THROUGHOUT the centenary of Anzac, which runs from 2014 to 2018, we have been commemorating the 100th anniversaries of some of the most significant military events in Australia’s history.

Arguably the most iconic battle of Australia’s involvement in World War I, other than the Gallipoli campaign, is the Battle of Beersheba, the scene of a historic charge by the 4th Light Horse Brigade.

Beersheba, a heavily fortified town 43km from the Turkish bastion of Gaza, anchored the right end of a defensive line that stretched all the way from Gaza on the Mediterranean coast.

After two failed attempts to attack Gaza frontally, it was decided to outflank it by turning the Turkish line around Beersheba.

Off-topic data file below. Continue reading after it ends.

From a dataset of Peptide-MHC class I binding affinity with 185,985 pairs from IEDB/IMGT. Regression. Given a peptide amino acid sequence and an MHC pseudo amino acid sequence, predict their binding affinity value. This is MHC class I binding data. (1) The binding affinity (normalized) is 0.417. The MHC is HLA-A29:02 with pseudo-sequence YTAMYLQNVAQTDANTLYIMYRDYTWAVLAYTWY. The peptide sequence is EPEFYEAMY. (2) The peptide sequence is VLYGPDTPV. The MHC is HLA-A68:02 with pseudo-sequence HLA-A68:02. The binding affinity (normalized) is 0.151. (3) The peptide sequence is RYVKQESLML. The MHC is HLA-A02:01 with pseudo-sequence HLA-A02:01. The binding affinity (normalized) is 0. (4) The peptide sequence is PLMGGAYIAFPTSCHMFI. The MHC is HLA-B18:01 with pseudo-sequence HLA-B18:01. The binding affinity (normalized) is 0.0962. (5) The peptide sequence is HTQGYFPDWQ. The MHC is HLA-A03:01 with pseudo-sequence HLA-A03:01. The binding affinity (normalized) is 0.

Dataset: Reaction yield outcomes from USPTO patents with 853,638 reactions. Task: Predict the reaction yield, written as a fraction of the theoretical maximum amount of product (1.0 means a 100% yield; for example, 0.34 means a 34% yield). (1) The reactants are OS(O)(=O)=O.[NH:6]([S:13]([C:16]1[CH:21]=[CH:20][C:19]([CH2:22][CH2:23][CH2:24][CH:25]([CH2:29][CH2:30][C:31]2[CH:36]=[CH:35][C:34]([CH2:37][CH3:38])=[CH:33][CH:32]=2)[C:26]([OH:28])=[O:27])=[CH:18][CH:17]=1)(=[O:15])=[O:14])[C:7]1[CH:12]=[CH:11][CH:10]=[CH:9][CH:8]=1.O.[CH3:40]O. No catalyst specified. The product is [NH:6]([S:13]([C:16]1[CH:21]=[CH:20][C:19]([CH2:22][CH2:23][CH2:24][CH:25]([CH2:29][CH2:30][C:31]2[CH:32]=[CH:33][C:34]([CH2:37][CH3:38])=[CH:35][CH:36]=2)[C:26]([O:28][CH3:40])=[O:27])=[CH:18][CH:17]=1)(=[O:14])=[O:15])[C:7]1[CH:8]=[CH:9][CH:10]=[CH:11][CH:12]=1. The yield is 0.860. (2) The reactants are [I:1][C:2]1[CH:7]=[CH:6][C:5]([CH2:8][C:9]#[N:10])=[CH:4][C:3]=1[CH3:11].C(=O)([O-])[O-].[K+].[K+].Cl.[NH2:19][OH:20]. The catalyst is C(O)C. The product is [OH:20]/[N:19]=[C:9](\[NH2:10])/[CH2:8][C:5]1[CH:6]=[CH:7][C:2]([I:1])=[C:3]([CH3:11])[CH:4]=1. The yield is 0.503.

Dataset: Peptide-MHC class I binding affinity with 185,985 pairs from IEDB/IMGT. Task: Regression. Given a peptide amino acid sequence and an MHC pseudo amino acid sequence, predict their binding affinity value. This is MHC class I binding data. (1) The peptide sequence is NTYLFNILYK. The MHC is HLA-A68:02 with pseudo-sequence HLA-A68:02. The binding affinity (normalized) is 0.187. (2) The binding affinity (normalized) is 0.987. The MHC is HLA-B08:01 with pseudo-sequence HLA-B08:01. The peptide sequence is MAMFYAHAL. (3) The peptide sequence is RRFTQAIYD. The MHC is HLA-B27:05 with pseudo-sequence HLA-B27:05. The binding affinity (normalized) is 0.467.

Throughout the morning and afternoon of October 31, 1917, British and New Zealand troops overran Ottoman positions on the outskirts of Beersheba, clearing the way for a direct attack.

However, by late afternoon the British 20 Corps had made little headway towards the town and its vital water wells.

Read the article by Guy Barnett in The Mercury.

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